Hosts France laid down a marker in the opening game of the women’s World Cup as towering defender Wendie Renard scored twice in a rampant 4-0 win over South Korea to kick off the tournament in style in Paris on Friday.
A sell-out crowd of 45,261 filled the Parc des Princes to watch the start of what is billed as the biggest women’s World Cup yet, but there was no sign of the pressure getting to the French on the big occasion.
Les Bleues are among the favourites to win the trophy on home soil and they showed no mercy to the Koreans, with the prolific Eugenie Le Sommer giving them an early lead and Renard — the tallest player at the tournament — twice heading home before the interval.
Captain Amandine Henry, impressive throughout, wrapped up the win late on in this Group A encounter.
The display was watched by France’s President Emmanuel Macron and his wife Brigitte, who were in the crowd alongside Gianni Infantino.
The FIFA chief had this week promised the month-long tournament would see the “explosion” of the women’s game as he was waved in for a second term at the head of world football’s governing body. Almost a million tickets have been sold for matches in the nine host cities.
This was certainly a fine start, despite the unseasonably cold Parisian evening, with the French showing their credentials having been set the target by their own federation of going all the way to the final in Lyon on July 7.
Artists perform during the opening ceremony in Paris
The problem for Corinne Diacre’s team is that, if they win their group, they could well end up facing reigning champions the United States back in Paris in the quarter-finals.
The USA, whose legal battle to be paid the same as their male counterparts has made waves in the run-up to the tournament, start their campaign against Thailand on Tuesday in Reims.
Ranked fourth in the world, the French have underperformed at recent major tournaments, losing in the quarter-finals of the last World Cup, Euro 2017 and the last Olympics.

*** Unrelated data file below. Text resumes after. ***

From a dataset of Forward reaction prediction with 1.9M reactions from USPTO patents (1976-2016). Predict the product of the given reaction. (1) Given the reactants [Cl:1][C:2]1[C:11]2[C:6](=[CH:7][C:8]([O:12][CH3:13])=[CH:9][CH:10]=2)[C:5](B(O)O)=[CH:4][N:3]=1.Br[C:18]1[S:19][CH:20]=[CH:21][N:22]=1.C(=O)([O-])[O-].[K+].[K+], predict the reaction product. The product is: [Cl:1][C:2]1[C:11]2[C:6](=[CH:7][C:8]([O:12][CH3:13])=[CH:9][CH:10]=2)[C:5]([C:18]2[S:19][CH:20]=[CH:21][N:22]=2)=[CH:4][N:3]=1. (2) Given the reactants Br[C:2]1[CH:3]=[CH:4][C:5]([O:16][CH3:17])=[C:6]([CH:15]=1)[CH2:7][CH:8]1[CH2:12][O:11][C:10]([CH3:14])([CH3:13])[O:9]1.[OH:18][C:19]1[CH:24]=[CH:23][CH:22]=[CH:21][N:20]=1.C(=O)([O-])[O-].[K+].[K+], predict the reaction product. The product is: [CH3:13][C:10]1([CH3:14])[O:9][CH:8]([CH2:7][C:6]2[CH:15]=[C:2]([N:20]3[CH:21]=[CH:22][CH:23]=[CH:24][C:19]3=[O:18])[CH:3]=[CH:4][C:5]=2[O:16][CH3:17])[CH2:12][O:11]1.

Diacre is relying on a core of players from Lyon, Europe’s leading club side who won a fourth successive Champions League title last month.
– VAR plays role –
There were seven Lyon players in the French starting line-up here, and two of them combined for the ninth-minute opener, captain Henry with the low ball into the box for Le Sommer to fire in off the crossbar. It was Le Sommer’s 75th goal for her country.
South Korea were hardly able to get out of their own half, with their star player, Chelsea’s Ji So-yun, barely touching the ball.
France thought they had a second before the half-hour mark when Renard’s header down was hooked into the net by her fellow centre-back Griedge Mbock, but after the celebrations had finally died down, the goal was disallowed for an extremely tight offside following a VAR review.
The 1.87 metre Renard was not to be denied, however, as she headed in Gaetane Thiney’s corner from the right in the 35th minute to make it 2-0.
She did it again in first-half stoppage time, this time heading in a corner from the other side by Amel Majri.
Korea can count themselves lucky that this did not turn into a full-blown rout, although the excellent Henry curled in a delightful fourth from 20 yards with five minutes left.